The size of India's submarine fleet will roughly be the same as that of the Pakistani Navy in two years. "As this critical (undersea) capability is eroded, there is an inverse increase in both capability and strength of the Chinese and Pakistani navies," the report stated.
The report of the Integrated Defence Staff highlighting the threats posed by PLAN has come a bit too late. The reason is that the Chinese Navy has been undergoing a gradual transformation from being a pre-dominantly brown water navy to a blue water navy owing largely to a change in strategic priorities and to back up its belligerent claim over the South China Sea and prepare for a possible conflict with the US-Japan-South Korea alliance. 

Indian Navy has been aware of China’s modernization plans as well as its strategic objectives. For instance, way back in 2008, Indian Navy was aware of the deployment of China’s Jin Class (Type 094) nuclear submarines at Sanya, a base in close proximity of India’s Andaman and Nicobar Islands. 

A report in The Daily Telegraph in May 2008 said that satellite imagery indicated that a substantial harbour had been built that could house nuclear submarines and a host of aircraft carriers. 

One photograph showed China's latest nuclear submarine at the base just a few hundred miles from its neighbours; another shows warships moored at long jetties and a network of tunnels at the Sanya base on the southern tip of Hainan island. One of the issues of concern according to the news report was the immense tunnel entrances — 11 of which had been spotted — estimated to be 60 ft high, carved into the hill-side around the base. These tunnels could lead to caverns capable of concealing up to 20 nuclear submarines from spy satellites. This was seen as a major development to enable China project its sea power into the Pacific Ocean and IOR.

The location of the base off Hainan would also give the submarines access to very deep water — exceeding 15,000 feet — within a few miles, making them even harder to detect. Two 1,000-yard piers and three smaller ones could accommodate two carrier strike groups or amphibious assault ships.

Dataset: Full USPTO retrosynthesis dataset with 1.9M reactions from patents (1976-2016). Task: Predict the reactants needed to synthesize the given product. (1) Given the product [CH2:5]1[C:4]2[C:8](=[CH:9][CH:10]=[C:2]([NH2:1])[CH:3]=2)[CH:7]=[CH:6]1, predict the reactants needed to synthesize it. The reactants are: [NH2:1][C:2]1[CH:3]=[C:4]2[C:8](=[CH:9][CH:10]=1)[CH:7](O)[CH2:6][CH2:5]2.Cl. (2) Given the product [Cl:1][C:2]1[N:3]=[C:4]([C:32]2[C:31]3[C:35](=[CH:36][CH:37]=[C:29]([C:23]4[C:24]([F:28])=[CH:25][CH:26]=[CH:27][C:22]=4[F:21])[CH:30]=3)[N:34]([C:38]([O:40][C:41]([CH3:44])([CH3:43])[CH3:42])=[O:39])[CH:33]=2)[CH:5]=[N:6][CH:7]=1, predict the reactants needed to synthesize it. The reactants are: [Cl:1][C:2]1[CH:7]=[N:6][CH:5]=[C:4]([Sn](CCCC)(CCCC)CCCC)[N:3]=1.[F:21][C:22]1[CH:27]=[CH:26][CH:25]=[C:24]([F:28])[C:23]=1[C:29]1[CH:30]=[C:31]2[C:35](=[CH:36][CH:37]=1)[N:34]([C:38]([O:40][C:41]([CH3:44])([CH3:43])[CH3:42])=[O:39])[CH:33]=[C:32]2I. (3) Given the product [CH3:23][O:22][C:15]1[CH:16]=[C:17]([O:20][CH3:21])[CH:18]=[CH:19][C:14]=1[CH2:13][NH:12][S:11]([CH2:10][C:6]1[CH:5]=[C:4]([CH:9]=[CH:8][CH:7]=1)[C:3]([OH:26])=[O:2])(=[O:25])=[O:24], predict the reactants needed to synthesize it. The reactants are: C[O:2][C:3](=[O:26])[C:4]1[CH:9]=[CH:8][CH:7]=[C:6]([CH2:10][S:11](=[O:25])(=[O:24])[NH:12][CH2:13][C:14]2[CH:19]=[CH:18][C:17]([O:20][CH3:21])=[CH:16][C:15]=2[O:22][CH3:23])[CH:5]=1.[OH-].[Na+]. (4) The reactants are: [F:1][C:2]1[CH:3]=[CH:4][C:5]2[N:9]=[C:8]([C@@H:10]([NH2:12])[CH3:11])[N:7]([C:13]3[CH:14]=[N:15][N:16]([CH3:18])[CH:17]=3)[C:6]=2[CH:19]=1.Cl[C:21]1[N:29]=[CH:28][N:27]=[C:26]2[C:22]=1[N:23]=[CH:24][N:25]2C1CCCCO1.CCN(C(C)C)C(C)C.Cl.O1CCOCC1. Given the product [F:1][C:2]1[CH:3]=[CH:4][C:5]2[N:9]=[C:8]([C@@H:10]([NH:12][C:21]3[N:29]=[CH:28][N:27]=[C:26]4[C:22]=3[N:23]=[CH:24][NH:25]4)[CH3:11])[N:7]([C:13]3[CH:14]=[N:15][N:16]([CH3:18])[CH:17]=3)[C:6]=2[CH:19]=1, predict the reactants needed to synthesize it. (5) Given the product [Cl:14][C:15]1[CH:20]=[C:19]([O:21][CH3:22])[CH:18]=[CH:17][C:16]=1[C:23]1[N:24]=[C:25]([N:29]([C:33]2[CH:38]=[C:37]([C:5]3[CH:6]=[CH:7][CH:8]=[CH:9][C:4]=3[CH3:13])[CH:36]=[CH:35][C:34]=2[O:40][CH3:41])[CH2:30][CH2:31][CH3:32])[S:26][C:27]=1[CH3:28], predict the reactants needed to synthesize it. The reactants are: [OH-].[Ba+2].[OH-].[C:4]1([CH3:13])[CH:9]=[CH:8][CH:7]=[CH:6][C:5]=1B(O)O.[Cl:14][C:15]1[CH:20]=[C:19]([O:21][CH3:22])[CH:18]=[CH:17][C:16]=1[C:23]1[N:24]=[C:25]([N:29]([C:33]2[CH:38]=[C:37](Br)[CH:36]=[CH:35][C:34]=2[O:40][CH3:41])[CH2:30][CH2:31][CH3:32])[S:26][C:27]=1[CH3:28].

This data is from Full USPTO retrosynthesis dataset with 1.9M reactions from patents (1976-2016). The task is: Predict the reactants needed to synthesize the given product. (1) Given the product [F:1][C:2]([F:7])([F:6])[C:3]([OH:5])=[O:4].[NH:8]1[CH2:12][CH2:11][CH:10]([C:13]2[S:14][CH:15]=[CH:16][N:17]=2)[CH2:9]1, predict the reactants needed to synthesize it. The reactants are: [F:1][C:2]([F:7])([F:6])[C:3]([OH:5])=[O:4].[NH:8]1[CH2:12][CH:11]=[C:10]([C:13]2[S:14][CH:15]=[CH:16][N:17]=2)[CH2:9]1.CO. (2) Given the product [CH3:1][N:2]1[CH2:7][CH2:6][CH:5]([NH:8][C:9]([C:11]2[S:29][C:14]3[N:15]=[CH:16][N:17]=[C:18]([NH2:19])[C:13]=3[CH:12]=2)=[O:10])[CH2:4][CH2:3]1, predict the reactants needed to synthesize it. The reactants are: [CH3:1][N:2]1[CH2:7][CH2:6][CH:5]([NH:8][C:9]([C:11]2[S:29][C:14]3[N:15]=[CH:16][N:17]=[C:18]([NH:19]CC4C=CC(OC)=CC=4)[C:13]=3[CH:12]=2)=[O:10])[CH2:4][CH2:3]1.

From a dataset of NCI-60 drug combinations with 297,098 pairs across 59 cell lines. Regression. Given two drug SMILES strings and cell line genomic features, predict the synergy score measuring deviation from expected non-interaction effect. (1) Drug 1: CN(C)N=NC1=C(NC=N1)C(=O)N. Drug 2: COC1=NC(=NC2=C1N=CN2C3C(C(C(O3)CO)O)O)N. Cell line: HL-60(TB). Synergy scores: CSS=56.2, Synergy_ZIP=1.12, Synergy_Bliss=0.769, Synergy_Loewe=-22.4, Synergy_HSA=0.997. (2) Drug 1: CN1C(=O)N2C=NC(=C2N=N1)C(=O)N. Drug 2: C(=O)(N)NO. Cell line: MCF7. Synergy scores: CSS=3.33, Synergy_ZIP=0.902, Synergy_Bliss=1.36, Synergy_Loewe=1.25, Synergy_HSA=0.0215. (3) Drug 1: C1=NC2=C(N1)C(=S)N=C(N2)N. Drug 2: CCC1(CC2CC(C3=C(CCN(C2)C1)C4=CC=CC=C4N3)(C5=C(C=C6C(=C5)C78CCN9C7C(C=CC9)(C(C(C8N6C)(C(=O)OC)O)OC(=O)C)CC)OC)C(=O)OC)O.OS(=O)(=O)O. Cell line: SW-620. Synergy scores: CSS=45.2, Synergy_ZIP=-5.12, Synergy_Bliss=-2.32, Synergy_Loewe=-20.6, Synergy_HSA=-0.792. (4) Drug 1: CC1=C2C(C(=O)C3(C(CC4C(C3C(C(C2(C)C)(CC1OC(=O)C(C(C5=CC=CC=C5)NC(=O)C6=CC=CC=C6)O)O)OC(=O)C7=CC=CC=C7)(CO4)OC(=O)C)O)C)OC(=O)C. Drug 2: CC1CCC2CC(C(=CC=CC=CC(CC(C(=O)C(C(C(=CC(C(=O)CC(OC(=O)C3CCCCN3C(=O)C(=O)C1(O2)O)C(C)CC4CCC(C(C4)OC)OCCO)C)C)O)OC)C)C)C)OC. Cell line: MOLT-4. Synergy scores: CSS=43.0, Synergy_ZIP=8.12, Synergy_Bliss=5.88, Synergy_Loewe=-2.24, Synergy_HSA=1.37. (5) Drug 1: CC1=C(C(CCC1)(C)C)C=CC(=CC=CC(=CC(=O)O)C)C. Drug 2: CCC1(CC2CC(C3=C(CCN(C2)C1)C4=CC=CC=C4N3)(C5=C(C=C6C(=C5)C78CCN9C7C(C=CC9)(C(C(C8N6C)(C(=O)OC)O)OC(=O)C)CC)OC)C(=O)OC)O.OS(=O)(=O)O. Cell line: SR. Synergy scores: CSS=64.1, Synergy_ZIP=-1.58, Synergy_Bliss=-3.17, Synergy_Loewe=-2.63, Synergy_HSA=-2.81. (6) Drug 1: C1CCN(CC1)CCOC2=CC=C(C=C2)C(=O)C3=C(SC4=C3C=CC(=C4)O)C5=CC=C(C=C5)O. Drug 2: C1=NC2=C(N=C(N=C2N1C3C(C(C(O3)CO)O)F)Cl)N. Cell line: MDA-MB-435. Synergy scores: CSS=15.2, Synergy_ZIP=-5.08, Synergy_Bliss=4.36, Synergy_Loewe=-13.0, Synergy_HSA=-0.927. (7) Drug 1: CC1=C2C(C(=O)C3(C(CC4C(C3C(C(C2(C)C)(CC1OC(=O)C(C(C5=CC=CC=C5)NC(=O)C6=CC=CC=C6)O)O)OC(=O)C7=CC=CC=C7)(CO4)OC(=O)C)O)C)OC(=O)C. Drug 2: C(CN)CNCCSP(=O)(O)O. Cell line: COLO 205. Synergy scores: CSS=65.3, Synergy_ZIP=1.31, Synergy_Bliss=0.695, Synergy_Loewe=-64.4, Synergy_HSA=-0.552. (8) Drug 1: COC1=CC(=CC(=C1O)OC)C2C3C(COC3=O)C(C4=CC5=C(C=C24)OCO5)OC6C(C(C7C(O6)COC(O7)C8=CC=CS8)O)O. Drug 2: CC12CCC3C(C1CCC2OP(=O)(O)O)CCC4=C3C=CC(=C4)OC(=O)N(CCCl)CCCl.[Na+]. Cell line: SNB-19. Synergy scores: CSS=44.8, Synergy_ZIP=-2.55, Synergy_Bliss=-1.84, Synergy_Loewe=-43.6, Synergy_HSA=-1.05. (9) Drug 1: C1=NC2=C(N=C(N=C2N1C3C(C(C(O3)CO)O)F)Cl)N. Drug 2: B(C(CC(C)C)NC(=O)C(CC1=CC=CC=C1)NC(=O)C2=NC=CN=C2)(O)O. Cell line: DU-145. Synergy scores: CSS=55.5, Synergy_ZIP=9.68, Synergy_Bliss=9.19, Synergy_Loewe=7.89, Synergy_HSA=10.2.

According to the Indian Express report of May 2008, the deployment of the Jin class submarine at Hainan may motivate India to speed up its indigenous nuclear submarine project that had been in the making for the past decade. The Federation of American Scientists (FAS) believe that while the deployment of Jin-class submarines may help in sustaining India’s own SSBN program, for China to sail an SSBN into the India Ocean and operate it there in a meaningful way, however, will be very difficult and dangerous in a crisis and hence they are more likely to stay close to Chinese waters.

The moot question now is, why are alarm bells being rung in Delhi and not when in fact China had embarked on naval modernization several years back? Should not have India countered China’s string of pearls policy? These are uncomfortable questions for which answers are not readily available.  India, in fact, failed to thwart Chinese encirclement as well as lagged behind in upgrading its naval assets. While India’s indigenous projects may take time to fructify, it must speed up its procurement of the aircraft carrier Vikramaditya (Gorshkov) and other Principal Surface Combatants (PSCs) as well as upgrade its underwater capabilities to counter PLAN in the IOR.


Pete said...

Hi Kumar

Looks like the US based report was highly revealing.

Though the US may have used the term "expeditionary" rather loosely or tendentiously. I always considered expeditionary to describe ships capable of delivering amphibious forces to conquer territory. Compared to the US's large marine helicopter carrier groups China's capability seems much smaller and mainly orientated to the South China Sea and Taiwan.

Interesting what tactics INS Chakra is using to shadow these Chinese subs in Indian Ocean waters. Also wonder when Arihant will be capable of playing a role in nuclear deterrence against China.

I agree that there seems no substitute to India building its own SSNs to counter Chinese nuclear subs. India's (and anybody's) conventional "SSKs" are simply too slow and lack the endurance to chase nuclear subs.

India's reliance on buying/"leasing" Russian SSNs (ie. Chakra) appears to be too slow and problematic a process.


Kumar said...

Hi Pete
Thanks for the comments. While the exact nature of Chinese capabilities especially that of its naval forces is still unknown, what I have tried to highlight is the fact its modernisation and the acquisition of SSBNs and anti-ship ballistic missiles are a matter of grave concern for the Asia-Pacific region. The modernisation coupled with its claims to sovereignty over the South China Sea and its resources will eventually constitute a threat to international peace and security. Australia, India, Japan and Vietnam must jointly be able to counter this threat.

India's slow pace of procurement of PSCs have been a matter of concern for a long time. So also is the case with indigenous projects.